by Mark Liebenow
Light flows down the mountains and fills the photographs of Yosemite I took a few weeks ago. October’s sunlight crinkles and flashes off the cascades that rush toward Happy Isles, and when the river enters the green shade under the trees, on the left side of the island where Evelyn liked to sit, it evens out to a powerful black surge. The memory of sitting here with her last year radiates through the glen. It was her last trip. Six months later she would die of an unknown heart problem in her forties, and my journey through grief began.
In one photo of the far side of the river, I notice the reflection of a face, and it looks like Evelyn’s. Kind of. The water is still, and the image doesn’t look like the reflection of the trees, bushes, or anything else that could naturally be there, no matter how the photo is turned. So it must be her face. But not quite. I mention this to Barbara when she calls a day later. She says her psychic friend was talking to her recently about other matters when he mentioned that Ev was interrupting him, wanting to know what Barbara was looking at. Barbara said it was a picture of Evelyn. Ev laughed. She had forgotten what she looked like.
But the reason that Barbara was calling was to tell me that when I was in Yosemite and asked Ev to do something to let me know if she was still around, that Ev had responded. “That must have been,” I say slowly, realizing that I hadn’t told Barbara about this yet, “when the yellow sunset turned red.” I had been sitting in Leidig Meadow and on a whim asked Evelyn to give me a sign. At that moment the clouds changed colors and I was speechless. I wrote it off as a coincidence, even though a friend who lives in the valley had never seen anything like it. Now it takes a step closer to being real.
I was in Yosemite for a number of reasons—to hike through the mountains in its fall colors, but also to honor last year when Evelyn and I helped our friends Francesco and Molly celebrate their fifth wedding anniversary. Molly had been struggling with brain cancer for most of their marriage. Surgery and chemotherapy had halted the disease, but we wondered if Molly sensed her remission was ending. That evening the four of us thought of nothing but love and good friends at an elegant, candlelight dinner at the posh Ahwahnee Hotel.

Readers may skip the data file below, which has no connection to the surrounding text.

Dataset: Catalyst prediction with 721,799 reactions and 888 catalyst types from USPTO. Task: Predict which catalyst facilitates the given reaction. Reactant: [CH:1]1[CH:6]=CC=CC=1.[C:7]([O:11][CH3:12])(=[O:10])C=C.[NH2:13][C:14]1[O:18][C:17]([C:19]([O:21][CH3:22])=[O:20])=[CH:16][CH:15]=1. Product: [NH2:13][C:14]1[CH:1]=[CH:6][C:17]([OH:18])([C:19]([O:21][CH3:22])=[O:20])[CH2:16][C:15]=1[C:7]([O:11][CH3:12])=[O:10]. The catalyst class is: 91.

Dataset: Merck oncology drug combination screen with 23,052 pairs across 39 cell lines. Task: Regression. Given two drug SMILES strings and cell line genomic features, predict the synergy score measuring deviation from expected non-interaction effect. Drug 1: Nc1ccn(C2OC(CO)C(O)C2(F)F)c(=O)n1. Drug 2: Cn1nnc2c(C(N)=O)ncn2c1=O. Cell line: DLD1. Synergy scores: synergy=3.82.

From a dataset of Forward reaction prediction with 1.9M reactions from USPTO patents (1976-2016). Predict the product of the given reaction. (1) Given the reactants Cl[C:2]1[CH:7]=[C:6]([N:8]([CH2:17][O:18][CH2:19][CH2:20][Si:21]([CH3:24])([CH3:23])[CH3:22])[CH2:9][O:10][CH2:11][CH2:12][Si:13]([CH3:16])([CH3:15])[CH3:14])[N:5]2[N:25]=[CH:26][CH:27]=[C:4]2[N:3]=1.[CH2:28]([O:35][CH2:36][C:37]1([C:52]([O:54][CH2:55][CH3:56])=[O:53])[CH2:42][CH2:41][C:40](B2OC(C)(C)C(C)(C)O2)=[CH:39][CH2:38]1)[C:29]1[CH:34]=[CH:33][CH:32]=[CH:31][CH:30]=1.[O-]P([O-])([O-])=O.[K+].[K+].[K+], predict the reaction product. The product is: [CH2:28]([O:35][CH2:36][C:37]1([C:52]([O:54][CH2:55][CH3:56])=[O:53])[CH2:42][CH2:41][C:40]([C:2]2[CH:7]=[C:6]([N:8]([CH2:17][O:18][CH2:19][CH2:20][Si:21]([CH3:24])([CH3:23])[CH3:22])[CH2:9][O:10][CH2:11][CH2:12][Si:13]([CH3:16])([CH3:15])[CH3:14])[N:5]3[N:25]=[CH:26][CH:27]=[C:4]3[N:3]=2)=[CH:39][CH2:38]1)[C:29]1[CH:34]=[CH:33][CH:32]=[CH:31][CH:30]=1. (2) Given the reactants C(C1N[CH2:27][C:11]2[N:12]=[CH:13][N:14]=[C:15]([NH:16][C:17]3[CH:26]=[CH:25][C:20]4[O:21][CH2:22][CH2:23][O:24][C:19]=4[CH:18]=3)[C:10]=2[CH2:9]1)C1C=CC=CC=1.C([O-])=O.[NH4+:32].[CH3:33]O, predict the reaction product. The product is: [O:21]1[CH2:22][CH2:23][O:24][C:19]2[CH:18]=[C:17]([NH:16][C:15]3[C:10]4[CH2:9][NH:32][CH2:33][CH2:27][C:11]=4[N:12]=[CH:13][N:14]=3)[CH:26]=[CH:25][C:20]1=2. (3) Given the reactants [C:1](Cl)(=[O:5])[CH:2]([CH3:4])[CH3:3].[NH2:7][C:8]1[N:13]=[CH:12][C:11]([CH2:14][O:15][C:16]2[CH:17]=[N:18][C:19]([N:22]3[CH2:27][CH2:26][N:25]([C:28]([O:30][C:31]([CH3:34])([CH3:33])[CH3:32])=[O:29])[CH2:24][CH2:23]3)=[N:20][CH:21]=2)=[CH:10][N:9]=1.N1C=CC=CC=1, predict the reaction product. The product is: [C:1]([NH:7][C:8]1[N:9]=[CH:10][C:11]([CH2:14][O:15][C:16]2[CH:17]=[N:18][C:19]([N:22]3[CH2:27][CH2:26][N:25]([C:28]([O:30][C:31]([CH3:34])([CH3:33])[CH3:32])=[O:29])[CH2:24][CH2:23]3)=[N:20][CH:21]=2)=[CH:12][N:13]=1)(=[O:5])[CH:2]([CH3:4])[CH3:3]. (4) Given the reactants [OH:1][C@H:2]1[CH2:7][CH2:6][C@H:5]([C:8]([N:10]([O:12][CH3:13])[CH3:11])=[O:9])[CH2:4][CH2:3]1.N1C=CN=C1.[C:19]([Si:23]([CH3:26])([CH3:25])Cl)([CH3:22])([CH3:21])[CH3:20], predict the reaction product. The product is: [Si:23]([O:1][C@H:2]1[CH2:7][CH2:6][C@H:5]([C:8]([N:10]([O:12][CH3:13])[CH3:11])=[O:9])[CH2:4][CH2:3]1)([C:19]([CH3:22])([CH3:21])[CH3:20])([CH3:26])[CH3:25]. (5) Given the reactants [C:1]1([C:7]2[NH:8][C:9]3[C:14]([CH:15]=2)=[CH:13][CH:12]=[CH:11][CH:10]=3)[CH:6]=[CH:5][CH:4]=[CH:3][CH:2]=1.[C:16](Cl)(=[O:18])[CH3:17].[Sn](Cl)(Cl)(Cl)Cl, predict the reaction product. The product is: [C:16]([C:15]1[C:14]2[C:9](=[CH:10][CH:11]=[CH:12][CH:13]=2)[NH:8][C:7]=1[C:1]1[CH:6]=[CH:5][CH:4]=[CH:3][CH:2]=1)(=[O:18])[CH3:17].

The next morning, Ev spotted a Native American craft item that she knew would be perfect for Francesco and Molly and bought it for them. Recently they wrote about this in a card of support, “We have an image stuck in our heads of Evelyn coming from the native museum, impishly grinning, and holding a bag with the Indian corn maiden angel inside it for us. It was something we had just been looking at and decided we couldn’t afford.”
I weave these threads of memories together to keep me connected to the past and to the people I’ve loved. It turned out that Molly’s cancer was returning, and they moved from the Bay Area to Southern California to be closer to her doctors. Their journey together is now measured by time.
Closing my eyes, I still see Francesco and Molly standing in their wedding clothes by the flat rock in the woods where the Ahwahnechees ground acorns into food, sharing their promises to be there for each other, no matter what happened. Evelyn and I still walk in the warm sunlight that seems shaded in eclipse, a half light careful not to shine too bright and overwhelm the valley. Immersed in light, we make our way through the golden grass of the meadow down to the Merced River, the River of Mercy.
Moments of eternity like this do not come often, nor the grace I felt sitting next to Evelyn in the hospital. Although she never woke up, I sensed that she waited for me to arrive so that I could share the grace of being with her when death came. During those long, quiet hours, in the space of ordinary time, life and death quietly exchanged places, and darkness whispered its secret that this was the completion of light.